The Korean media was there and I was interviewed by them (I just got back from being over there for 3 1/2 years) about why I support Obama. It will be interesting because my wife is still in Korea (she's waiting on a visa) is watching to see if they air the interview.

    Anyway, he really inspired myself and others that we CAN make a difference.

    Mr. Barnhart (the lucky dog he is) got to talk to him for five minutes at a VIP event.

    When I get a chance I'm going to post some pictures.


  • David English (unverified)

    Two notes about the above post, I wrote it last night, but since the comments section was down on Blue Oregon, I posted on my blog and am reposting it here.

    Second, in the interview with the Korean media, one of the reasons I said I support Obama was that I felt we (as a country) need to work in cooperation with other countries instead of using intimidation and bullying.

    The USA-ROK relationship is resented in Korea by some because we are very dictorial.

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    "It will be interesting because my wife is still in Korea (she's waiting on a visa) is watching to see if they air the interview."

    I sat next to them during the event. They're doing a full documentary, so she may have to wait a bit. (Unless there were two Korean camera crews, I guess!) They had just come from Hawaii'; they all seemed pretty tired.

  • BrianM (unverified)

    I was there last night. My impression of Obama is that he's taking the advice of the Democratic leadership. His campaign promises last night were all about what he can do after he's elected President: ending the war, bringing an "outsider" to the White House, universal health care.

    I find it odd that he doesn't talk about what he can do right now; he's got a huge platform and he's a member of the majority party in Congress (and in my opinion, the country as a whole). Campaigning to be a leader is very different from leadership as a whole.

    I want a leader now. I don't want to wait for "a good President" to replace the bad one. I want Congress to carry out their duties as required by the Constitution. Where's Senator Obama's sense of duty to his current office?

    I'll support him if he's the nominee. But he didn't sway my opinion to support him in the primary.

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    Thanks for the info..I didn't know they were doing a documentary. Any idea if the focus of the documentary was on Obama himself or American politics.

    People in Korea are pretty interested in what is happening over here. It doesn't surprise me too much they are doing a documentary as they are curious what is going to happen next year.

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    It's an Obama doc, David. At least that's what the translator/liaison told me.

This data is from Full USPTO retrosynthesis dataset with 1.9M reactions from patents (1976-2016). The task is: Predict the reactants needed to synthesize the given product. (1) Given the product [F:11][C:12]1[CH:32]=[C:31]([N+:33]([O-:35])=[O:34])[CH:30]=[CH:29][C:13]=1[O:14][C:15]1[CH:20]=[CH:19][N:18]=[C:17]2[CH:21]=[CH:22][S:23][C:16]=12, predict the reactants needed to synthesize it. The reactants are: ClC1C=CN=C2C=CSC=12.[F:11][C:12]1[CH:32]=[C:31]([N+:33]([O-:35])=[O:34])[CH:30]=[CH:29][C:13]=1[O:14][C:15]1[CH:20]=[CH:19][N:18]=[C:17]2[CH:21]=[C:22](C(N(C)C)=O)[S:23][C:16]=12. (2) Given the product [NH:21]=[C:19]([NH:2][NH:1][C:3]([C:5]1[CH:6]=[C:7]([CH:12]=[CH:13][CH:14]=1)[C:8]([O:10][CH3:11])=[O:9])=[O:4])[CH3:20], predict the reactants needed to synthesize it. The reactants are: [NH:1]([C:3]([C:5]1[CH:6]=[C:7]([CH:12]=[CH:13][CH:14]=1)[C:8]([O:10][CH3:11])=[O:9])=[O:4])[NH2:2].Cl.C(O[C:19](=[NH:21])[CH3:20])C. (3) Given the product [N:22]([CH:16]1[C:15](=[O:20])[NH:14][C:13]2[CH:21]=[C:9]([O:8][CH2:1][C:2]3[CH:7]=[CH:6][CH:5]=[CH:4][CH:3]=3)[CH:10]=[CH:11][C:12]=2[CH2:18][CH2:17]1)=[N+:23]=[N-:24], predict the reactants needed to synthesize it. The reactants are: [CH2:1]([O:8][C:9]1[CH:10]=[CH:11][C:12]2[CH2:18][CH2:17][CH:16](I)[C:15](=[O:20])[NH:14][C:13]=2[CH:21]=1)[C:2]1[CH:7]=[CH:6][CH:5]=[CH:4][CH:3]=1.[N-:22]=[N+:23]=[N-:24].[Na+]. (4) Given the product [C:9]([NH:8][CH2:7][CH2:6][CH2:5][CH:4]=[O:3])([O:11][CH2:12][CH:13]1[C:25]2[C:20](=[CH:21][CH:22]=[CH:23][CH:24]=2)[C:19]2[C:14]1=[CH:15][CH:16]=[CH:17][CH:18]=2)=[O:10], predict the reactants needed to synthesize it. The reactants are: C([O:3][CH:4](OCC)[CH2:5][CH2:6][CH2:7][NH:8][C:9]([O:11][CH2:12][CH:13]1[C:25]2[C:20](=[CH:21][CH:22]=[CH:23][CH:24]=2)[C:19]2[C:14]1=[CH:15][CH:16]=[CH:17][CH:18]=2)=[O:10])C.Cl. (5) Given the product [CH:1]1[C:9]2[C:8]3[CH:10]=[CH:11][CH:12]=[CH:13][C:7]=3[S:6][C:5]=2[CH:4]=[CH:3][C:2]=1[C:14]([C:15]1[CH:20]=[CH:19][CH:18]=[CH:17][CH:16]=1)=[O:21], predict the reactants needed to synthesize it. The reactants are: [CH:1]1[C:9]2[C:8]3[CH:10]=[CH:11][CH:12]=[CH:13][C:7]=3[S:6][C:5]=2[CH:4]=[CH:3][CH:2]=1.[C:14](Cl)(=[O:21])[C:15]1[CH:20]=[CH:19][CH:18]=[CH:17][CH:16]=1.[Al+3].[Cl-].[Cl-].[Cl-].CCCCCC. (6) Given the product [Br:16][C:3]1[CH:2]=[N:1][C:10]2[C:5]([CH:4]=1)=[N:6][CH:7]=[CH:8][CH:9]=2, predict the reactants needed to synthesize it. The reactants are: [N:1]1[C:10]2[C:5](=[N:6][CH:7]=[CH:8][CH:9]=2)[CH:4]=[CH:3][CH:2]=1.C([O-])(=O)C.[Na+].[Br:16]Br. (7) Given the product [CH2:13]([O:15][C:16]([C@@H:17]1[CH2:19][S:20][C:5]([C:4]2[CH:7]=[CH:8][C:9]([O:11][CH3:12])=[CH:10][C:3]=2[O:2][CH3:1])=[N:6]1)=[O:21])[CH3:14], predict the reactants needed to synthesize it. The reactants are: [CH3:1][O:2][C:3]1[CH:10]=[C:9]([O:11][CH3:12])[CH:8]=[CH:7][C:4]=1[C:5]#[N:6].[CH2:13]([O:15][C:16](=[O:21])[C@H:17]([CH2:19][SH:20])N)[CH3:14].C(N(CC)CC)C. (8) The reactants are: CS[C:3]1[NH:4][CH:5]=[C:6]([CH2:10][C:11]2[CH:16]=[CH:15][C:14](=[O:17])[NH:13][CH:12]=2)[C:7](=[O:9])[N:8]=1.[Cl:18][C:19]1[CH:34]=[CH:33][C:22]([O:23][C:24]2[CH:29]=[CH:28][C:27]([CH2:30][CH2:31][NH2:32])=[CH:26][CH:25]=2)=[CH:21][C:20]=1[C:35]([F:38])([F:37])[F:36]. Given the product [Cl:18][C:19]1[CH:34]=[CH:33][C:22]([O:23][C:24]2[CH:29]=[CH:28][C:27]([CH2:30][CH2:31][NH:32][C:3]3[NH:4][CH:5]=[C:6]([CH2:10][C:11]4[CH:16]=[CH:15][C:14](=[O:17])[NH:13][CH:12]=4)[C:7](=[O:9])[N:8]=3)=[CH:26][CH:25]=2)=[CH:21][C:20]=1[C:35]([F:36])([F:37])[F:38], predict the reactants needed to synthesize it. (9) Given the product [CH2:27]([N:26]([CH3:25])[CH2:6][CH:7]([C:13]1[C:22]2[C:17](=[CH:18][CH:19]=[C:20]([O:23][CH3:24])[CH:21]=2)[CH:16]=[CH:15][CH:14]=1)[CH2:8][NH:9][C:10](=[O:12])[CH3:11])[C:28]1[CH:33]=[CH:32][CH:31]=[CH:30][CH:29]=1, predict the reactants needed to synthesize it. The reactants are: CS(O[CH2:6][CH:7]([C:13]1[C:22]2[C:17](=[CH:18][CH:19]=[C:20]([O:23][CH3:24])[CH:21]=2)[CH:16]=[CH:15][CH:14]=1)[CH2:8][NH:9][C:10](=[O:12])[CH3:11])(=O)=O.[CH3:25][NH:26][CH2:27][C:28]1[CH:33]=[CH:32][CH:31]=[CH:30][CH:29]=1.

• Jack (unverified)

    Obama has a unique wisdom that this country is desperate for. He sees bigger than the rest of us. It's like he's been watching from space while the rest of us have been huddled in our little houses. He will make positive change, by virtue of who he is and how he has lived his life. Frankly, we don't deserve him, but if he prevails in the primary, he's a shoo-in for the presidency.

    Wow, that is one scary paragraph. "Unique wisdom"? "Watching from space"? "We don't deserve him"? WTF? Where can I buy what you've been smoking?

    I'm a political independent and I personally find most of Obama's political views to be pure poison, not to mention the fact that he's utterly inexperienced when it comes to executive leadership. There's no way in hell I'd ever vote for him, even if the GOP ran Satan himself. The hard leftists who claim that he's a uniter, not a divider, are deluding themselves. He combines the worst ideas of the totalitarian left and the corporatist DLC. He'll be even more polarizing than Hillary, assuming of course people start talking about his politics rather than his melanin content or his public speaking skills. I couldn't give a rat's patoot how "charismatic" he is or how black he is. Why is it that Obama supporters focus on such shallow characteristics while almost never talking about his record or his expressed political beliefs?

    Here are his political beliefs and voting record, as stated in "On the Issues" and elsewhere on the Web:

    --Voted yes on reauthorizing the so-called Patriot Act

    --Believes the US Constitution is a "living document," i.e., doesn't actually mean what it says---this suggest that he agrees with GWB that the Constitution is just a "goddamn piece of paper"

    --Doesn't seem to have a problem with NAFTA and other corporate trade agreements that are gutting our economy--gives lip service to "fair trade" but hasn't used his position to try to repeal of NAFTA or other globalist agreements

    --Strongly supports amnesty for the 12+ million illegal aliens occupying our country

    --Voted yes on the so-called "guest worker" program and on allowing these "guests" to get US citizenship

    --Supporter of coal industry--thinks "clean coal" is not only possible, but desirable, and that taxpayers should subsidize it

    --Has expressed support for new nuclear plants--said in a recent debate that "I actually think that we should explore nuclear power as part of the energy mix."

    --Radically pro-abortion---never saw an abortion regulation he liked

    --Radically anti-Second Amendment---never saw any gun control legislation he didn't love---sees the Bill of Rights as a salad bar from he can pick and choose, while leaving the rest (fits in with his view of the Constitution as a "living document")

    --Hasn't spoken out against the War Against (Some) Drugs